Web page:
The BBC should assist pensioners and vulnerable groups by offering more free TV licences, a new poll of Express.co.uk readers has found. British households are required to have a TV licence to watch or stream programming broadcast live. The fee costs £159 per year and covers all devices in a household. The licence fee has been frozen until April 2024, before rising with inflation until 2028.
Yet earlier this week, Labour MP Dr Rosena Allin-Khan questioned the Government on the “adequacy of the cost of the TV licence for elderly people” as the cost of living continues to rise.
Culture Minister Matt Warman said: “This [prize freeze] settlement aims to support all households at a time when they need that support the most.”
He added that he was “deeply disappointed” over the public broadcaster’s decision to restrict the eligibility for free television licences.
He explained: “We recognise the value of free TV licences for over-75s and believe they should be funded by the BBC. The BBC must look at how it uses its substantial licence fee income to support older people.”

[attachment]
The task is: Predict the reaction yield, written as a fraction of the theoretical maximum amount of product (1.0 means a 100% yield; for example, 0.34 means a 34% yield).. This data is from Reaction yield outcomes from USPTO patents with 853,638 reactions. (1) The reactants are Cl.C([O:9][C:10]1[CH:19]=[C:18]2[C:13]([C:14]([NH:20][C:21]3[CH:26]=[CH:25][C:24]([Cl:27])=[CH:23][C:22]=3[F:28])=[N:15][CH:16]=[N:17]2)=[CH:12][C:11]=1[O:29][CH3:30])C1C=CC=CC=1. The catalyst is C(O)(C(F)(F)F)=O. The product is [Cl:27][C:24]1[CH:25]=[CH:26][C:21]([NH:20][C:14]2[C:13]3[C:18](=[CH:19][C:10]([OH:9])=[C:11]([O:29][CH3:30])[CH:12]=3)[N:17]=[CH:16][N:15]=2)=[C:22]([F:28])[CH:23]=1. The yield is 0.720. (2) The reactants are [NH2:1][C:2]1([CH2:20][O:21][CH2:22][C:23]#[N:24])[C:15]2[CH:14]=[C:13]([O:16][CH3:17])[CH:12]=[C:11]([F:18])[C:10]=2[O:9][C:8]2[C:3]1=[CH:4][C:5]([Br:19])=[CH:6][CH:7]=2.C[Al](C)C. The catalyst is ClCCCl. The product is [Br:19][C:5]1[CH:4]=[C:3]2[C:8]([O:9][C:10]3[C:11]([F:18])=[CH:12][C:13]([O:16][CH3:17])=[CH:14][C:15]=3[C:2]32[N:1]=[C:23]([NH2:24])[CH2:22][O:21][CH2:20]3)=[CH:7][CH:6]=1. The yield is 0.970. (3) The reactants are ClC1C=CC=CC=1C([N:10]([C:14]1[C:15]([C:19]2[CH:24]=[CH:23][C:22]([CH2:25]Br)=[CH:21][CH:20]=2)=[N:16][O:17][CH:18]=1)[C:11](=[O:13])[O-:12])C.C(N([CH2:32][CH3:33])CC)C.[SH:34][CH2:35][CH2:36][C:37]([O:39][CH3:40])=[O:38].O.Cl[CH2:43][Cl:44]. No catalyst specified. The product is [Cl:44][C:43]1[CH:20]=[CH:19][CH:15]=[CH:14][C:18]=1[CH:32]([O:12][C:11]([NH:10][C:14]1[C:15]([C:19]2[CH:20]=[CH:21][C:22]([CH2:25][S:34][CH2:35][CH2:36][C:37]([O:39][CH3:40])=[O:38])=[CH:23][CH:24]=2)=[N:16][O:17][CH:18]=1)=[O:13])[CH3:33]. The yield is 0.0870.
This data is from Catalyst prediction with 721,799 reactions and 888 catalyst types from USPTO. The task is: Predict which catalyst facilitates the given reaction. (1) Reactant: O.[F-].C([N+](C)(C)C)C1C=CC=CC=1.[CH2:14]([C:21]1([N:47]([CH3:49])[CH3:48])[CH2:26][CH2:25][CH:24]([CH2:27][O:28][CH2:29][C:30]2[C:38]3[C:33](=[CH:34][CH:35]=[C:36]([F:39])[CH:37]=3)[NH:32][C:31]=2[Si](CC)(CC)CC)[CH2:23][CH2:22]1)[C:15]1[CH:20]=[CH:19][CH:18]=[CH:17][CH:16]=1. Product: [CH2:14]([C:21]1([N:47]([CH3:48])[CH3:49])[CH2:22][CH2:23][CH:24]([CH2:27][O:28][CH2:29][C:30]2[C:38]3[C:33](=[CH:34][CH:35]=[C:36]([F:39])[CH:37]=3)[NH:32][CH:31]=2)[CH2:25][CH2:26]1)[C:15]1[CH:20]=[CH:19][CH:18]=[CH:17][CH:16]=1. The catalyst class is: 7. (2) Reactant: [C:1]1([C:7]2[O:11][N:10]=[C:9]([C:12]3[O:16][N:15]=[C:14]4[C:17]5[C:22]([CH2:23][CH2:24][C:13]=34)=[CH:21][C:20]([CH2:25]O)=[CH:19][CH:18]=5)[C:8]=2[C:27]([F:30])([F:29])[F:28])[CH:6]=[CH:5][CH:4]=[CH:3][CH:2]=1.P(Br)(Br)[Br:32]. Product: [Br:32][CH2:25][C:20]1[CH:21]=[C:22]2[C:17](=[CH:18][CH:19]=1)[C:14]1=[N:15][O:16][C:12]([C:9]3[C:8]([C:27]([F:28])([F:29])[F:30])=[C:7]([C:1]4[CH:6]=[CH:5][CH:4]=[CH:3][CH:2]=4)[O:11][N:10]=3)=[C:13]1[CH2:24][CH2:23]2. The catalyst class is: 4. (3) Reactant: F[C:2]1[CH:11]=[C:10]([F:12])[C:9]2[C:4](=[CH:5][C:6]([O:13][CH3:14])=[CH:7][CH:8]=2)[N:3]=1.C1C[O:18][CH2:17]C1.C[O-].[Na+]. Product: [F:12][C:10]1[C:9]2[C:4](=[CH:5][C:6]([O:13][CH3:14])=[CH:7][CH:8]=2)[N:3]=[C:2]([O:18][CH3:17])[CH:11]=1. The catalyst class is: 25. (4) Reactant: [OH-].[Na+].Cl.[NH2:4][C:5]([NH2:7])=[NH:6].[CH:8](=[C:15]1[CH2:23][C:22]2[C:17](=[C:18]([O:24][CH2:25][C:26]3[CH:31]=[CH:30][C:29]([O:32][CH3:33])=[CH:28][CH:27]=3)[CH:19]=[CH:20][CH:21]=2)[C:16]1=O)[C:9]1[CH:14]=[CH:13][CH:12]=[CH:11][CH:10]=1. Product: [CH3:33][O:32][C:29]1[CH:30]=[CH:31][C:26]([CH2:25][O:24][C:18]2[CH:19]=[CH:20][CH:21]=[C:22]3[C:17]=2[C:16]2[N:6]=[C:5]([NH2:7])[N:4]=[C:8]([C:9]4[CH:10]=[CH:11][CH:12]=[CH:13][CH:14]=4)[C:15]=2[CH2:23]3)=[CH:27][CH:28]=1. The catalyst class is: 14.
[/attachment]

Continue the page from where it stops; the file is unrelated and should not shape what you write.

In a poll that ran from 11am on Wednesday, September 14, to 1pm on Thursday, September 15, Express.co.uk asked readers: “Should BBC assist pensioners with more free TV licences?”
Overall, 1,344 people responded with the overwhelming result being “yes”, with 97 percent (1,308 people) of votes.
Meanwhile, three percent (33 people) said “no”, the BBC should not offer more free TV licences, and just three people said they did not know.
Dozens of readers shared their views on the TV licence in the comments below the accompanying article.
And username biffomajor commented: “Just make it a subscription.”
The BBC handles the administration of the licence fee, yet the Government determines discounts and exemptions.
At present only those aged over 75 on Pension Credit are exempt from the fee, including those living in a qualifying care homes or sheltered accommodation.
There is also a 50 percent discount for those who are registered blind.
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